Drilling resumes at Falcon's Australian prospect after long inquiry delay
Drilling has resumed at the huge Australian gas fracking prospect of Dublin-based Falcon Oil & Gas after a long delay that had threatened to kill the project.
The Northern Territories government had imposed a moratorium on all fracking but lifted the temporary ban following the results of a scientific inquiry ordered by the government.
That cleared the way for work on the huge Beetaloo basin prospect to recommence.
Falcon, headed up by exploration veteran Philip O'Quigley, has a 30pc share of the prospect, with the remaining 70pc owned by major Australian energy group Origin.
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Drilling of two horizontal wells is now under way on a target that is spread across a vast 18,500 square kilometre tract of Northern Territories bush.
"Ongoing evaluation of the Kyalla 117 N2-1 vertical appraisal well is very encouraging," said O'Quigley. "The drilling of a 1,000 to 2,000 metre horizontal well in the Lower Kyalla shale has started and we will continue to update the market as soon as more results become available."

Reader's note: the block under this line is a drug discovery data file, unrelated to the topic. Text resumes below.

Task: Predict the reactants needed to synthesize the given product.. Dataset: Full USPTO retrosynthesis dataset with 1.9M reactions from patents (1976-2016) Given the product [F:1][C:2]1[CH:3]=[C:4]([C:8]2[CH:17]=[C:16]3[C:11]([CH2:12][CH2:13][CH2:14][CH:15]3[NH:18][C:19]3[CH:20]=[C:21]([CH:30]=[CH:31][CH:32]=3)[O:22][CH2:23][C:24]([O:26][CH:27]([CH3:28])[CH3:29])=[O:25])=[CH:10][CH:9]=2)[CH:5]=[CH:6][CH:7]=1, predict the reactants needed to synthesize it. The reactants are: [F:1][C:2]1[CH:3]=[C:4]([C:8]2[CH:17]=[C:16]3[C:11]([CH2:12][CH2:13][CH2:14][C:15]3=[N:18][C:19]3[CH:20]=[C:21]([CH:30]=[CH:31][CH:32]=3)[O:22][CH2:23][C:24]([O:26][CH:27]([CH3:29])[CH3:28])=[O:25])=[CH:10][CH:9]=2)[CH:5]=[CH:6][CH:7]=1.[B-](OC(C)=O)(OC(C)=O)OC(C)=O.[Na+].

Origin Energy CEO Frank Calabria said that a well that had been drilled prior to the moratorium had indicated the presence of six trillion cubic feet of gas in one small area.
He said that the company was "excited" to be back in the Beetaloo following the moratorium as it had the potential to bring cheaper gas into the domestic Australian market.
"It is exciting and we are looking forward to it," Calabria said.
"The prospects are significant," he said, adding that first results would be known by the final quarter of 2020 but that it was early days with potential for "a wide range of outcomes".
Sunday Indo Business